High blood viscosity can be a secondary symptom of many different diseases. Treatment for this condition depends on how thick the blood is and can include the administration of fluids, plasmapheresis, or phlebotomy. It may be possible to wait and see whether treatment is actually needed, though severe cases of high blood viscosity require immediate treatment.
The first step in the treatment of high blood viscosity is positive identification of the disorder. Symptoms may include sleepiness, headaches, redness of the skin and seizures. These symptoms can be indicative of other conditions, including conditions that involve a low red blood cell count. In order to make sure that a patient is receiving proper treatment, a doctor will need to do a test that measures the level of red blood cells in the body. This will ensure that treatment is appropriate and will be beneficial for the patient.
Once a doctor determines that the red blood cell count is too high, treatment can begin. Patients are often given fluids that are used to treat dehydration. These fluids, added to the bloodstream, can thin out the ratio of blood cells to blood plasma.
Treatment for high blood viscosity is determined by how thick the blood is. One common treatment is plasmapheresis or a blood plasma exchange. In this procedure, blood is taken from the patient and the plasma, which is the liquid component of blood, is removed. After the patient’s plasma is taken out of the blood, donated blood plasma is added to the patient’s blood cells, so that the ratio of blood cells to plasma is at a normal level. The blood cells and donor plasma are then given to the patient.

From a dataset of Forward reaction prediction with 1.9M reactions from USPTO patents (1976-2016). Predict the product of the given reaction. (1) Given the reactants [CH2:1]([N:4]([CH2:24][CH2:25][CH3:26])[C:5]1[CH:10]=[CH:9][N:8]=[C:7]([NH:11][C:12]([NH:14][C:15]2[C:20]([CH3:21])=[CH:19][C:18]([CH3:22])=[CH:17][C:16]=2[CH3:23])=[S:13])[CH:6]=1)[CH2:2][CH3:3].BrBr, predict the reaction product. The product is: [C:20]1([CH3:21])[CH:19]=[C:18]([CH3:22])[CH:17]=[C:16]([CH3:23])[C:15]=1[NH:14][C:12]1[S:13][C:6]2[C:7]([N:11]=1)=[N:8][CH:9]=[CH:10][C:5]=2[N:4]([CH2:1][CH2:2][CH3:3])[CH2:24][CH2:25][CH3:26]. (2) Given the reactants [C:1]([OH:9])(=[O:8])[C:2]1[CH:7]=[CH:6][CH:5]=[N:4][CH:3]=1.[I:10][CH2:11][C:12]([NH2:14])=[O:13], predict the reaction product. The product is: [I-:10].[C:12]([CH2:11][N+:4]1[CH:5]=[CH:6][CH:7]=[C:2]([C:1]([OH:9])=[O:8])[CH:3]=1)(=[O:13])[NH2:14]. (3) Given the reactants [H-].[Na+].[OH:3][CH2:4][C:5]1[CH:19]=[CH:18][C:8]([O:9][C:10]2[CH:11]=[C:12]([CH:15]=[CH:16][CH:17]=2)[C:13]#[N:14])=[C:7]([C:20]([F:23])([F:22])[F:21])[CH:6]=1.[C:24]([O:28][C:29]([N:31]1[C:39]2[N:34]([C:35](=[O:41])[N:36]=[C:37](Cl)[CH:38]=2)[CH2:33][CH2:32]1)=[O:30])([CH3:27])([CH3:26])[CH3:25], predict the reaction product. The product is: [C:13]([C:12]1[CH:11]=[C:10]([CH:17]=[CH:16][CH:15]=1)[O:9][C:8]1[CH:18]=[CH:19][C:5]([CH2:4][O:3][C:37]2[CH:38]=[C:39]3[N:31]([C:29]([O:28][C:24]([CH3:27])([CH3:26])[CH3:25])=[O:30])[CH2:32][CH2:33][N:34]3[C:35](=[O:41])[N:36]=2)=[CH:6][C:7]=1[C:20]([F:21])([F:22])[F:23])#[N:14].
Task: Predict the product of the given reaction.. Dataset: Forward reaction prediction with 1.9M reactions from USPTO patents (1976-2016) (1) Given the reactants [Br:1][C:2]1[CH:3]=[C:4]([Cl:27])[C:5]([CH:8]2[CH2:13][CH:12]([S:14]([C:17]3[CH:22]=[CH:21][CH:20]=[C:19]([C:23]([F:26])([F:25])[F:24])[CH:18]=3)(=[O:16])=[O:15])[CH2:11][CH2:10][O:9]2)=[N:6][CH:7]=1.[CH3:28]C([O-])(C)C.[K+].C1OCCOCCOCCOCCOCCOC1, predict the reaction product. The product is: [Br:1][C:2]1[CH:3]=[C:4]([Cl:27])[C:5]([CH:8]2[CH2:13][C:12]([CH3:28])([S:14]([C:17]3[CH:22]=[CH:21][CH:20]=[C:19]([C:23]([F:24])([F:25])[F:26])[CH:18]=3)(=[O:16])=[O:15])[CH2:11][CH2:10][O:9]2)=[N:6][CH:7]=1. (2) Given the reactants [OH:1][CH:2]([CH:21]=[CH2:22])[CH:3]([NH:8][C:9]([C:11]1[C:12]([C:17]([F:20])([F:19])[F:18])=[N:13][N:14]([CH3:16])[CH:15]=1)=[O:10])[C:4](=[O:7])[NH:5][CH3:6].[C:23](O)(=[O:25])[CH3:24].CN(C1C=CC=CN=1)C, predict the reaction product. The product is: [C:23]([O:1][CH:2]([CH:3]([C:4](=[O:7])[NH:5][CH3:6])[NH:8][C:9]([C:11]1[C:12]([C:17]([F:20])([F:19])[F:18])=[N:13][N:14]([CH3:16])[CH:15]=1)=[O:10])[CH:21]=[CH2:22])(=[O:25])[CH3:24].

Phlebotomy is another common treatment for high blood viscosity. This simple procedure involves the removal of some blood from a patient’s blood stream. A small incision in a vein is used to control how much blood is removed.
There are a number of different causes of high blood viscosity and the treatment for the condition depends on the reason that the patient is experiencing the condition. Patients who have an increased red blood cell count due to a chronic condition, such as hypertension, may not benefit in the long run from high blood viscosity treatment. Monitoring and conservative use of treatment may be best for these patients, as frequent use of phlebotomy or plasmapheresis can have an adverse effect on a patient.